GOOD MORNING, SUN SPOTS: I have a question about heating my home that I hope you can answer. Would I save more oil by turning my thermostat down to 56 degrees at night and when I’m at work, then turn it up to 63 when I’m home? Or by leaving the thermostat at a setting of 63 round the clock?
I don’t want to ask my furnace guy, as he works for my oil company, and I wouldn’t trust the answer. Thanks for your help. — No Name via email
ANSWER: According to Efficiency Maine and online resources, as well as Mr. Sun Spots, you will always save by turning down your thermostat.
Some people take that to extremes, turning down their furnace to 40 degrees at night, which Sun Spots thinks is a bit much. When deciding how much you should turn down the heat, consider:
Will a wide range of temperatures hurt objects in your home? Old-fashioned plaster does not do well in the cold or with dramatic changes in temperature.
The question of overnight temperatures bugged Mr. Sun Spots, who has his office in a separate building. In the depth of a Maine winter, letting the wood stove go out overnight meant the building was often quite cold (as low as 20 degrees) when he returned in the morning, but feeding the wood stove for the night clearly used more wood.
At first he felt guilty about the extra wood, but then decided that the temperature extremes were too hard on his computers and other equipment, so he decided to try to maintain a temperature of at least 50.
How much your home’s temperature varies will depend somewhat on the kind of system you have (as well as how well insulated it is). Radiatives (for example, wood stoves) heat objects and retain heat for a while; convectives (forced air furnaces) warm the air, providing warmth more quickly but more fleetingly.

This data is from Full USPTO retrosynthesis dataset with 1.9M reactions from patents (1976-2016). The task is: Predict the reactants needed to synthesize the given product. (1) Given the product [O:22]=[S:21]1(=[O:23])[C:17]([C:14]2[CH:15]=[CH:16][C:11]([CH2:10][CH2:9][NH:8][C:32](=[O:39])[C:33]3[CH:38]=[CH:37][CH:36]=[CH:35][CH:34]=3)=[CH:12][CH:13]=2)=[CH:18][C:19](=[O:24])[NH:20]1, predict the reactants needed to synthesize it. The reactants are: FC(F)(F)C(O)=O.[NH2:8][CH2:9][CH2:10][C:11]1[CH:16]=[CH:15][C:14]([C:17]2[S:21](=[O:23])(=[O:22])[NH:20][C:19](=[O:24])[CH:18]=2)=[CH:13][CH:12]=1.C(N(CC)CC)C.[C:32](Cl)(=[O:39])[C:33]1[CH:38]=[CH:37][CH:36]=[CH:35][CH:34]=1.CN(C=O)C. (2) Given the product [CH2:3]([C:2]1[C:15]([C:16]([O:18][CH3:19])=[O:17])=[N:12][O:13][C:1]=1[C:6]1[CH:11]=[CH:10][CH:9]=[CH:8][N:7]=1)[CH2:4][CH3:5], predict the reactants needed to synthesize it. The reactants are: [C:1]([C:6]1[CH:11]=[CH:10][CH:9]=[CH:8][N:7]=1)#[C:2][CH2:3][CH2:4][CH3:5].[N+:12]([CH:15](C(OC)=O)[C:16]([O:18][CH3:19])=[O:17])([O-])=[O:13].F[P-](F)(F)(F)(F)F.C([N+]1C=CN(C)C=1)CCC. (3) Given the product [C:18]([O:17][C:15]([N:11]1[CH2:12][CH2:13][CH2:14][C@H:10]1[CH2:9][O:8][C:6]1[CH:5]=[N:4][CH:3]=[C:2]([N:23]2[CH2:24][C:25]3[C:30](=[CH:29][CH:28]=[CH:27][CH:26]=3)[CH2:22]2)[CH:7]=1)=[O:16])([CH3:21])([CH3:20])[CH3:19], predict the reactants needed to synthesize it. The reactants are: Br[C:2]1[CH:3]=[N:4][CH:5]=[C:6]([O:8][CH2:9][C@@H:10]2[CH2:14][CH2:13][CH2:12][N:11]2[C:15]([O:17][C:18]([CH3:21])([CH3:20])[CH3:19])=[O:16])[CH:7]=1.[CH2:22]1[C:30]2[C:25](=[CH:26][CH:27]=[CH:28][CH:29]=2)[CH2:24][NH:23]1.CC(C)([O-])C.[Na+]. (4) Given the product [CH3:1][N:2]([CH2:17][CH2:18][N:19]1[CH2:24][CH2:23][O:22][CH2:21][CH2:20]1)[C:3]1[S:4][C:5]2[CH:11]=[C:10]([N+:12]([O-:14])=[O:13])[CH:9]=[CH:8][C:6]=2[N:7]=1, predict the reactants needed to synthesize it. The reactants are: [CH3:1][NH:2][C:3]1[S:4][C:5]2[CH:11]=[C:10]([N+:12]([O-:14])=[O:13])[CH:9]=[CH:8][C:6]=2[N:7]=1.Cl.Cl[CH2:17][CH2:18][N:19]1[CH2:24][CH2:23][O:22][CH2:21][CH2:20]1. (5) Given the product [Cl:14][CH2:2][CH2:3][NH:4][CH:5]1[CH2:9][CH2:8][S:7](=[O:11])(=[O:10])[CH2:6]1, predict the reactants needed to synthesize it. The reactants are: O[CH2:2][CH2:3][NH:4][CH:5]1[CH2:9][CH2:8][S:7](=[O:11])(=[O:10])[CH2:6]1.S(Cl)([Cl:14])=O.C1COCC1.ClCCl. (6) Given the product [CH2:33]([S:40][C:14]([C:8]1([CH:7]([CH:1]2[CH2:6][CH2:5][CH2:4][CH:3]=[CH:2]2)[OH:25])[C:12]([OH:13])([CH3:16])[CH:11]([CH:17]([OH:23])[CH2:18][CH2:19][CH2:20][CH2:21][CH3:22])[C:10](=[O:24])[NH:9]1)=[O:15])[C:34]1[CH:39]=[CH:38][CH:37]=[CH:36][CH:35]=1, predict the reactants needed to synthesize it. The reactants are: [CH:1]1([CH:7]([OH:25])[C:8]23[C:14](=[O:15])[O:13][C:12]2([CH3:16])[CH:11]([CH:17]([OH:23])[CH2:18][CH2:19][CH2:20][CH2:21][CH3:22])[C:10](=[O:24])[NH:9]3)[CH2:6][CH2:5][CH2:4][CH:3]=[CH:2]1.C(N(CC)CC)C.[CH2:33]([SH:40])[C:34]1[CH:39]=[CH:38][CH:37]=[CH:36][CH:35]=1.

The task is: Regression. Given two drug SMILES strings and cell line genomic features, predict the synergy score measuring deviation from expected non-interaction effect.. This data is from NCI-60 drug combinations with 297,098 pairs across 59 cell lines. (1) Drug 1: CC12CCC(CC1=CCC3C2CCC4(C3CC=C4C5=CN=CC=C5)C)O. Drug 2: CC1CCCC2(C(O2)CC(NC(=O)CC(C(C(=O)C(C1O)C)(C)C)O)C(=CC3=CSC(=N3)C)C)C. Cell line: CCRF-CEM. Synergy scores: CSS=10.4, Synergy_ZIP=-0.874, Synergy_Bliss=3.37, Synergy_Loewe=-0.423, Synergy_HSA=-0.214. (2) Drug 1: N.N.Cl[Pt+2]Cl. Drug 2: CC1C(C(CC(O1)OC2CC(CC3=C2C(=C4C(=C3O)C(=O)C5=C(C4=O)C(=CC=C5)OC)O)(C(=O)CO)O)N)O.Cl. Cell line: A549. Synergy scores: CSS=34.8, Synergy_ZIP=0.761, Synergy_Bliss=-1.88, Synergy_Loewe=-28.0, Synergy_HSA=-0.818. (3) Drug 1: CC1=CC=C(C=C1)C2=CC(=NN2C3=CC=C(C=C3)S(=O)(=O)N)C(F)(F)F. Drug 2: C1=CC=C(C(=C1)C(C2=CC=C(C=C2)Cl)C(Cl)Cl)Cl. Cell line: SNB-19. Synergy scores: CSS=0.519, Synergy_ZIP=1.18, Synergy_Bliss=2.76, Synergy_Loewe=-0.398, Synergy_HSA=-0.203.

Inefficiencies in your system are another factor. In one place the Spotses rented, a repairman provided the statistics on the amount of electricity the forced-air floor furnace used any time it kicked on, and it was astonishing. So turning down the heat in that home provided savings in both oil and electricity.
You might want to contact Efficiency Maine and see if they can help you find additional savings beyond turning down the thermostat. You can find them at www.efficiencymaine.org, 151 Capitol St., Suite 1, Augusta, ME 04330-6262, 866-376-2463.
DEAR SUN SPOTS: I saw in the Nov. 22 column a letter from No Name who had tried to make jam with Splenda and failed. I make wonderful jams and spreads. My father and mother-in-law are both diabetic, so I also make no-sugar-added jams and jellies, and they love them.
I make no-sugar-added blueberry, strawberry and pear jam, and grape and apple jelly, using Splenda in all of them.
I have enclosed a no-sugar-added blueberry jam and a regular strawberry jam for you to try.
I sell my spreads online and at area holiday fairs. I also deliver for free to Lewiston-Auburn. I also make wine jelly and pickles and dilly beans. They make wonderful Christmas presents.— Carmen Hall, 207-330-0905, newenglandspreads.com
ANSWER: Sun Spots is sorry that it took her so long to follow up on this letter. She finally got the lovely gift basket that Carmen dropped off at the Sun Journal, and today she mailed the no-sugar-added blueberry jam and the order form Carmen sent to No Name.
Carmen also sent an example container of low- or no-sugar pectin. It is from Ball, and is in a green container, 4.7 ounces, and says it’s enough to make up to 22 pints.
Sun Spots kept the strawberry jam, which is her favorite, for herself!
DEAR SUN SPOTS: This is for the reader who asked about cooking bacon in the oven. I do this all the time, especially when I am making a lot (BLTs for the whole family, rather than just a couple of strips for myself).
I preheat the oven to 400 degrees and line a cookie sheet with an edge with foil. This is not necessary, but it makes the clean-up easier. Arrange the bacon pieces on the baking sheet so that they don’t overlap.
Bake them for 5 to 8 minutes, then turn them over and cook another 5 minutes or so, until they are as done as you like. Depending on your oven, you might also want to rotate the baking sheet so that the bacon that used to be in back is in the front.
Love your column, it is the first thing I read in the paper each morning. — Chris, Monmouth
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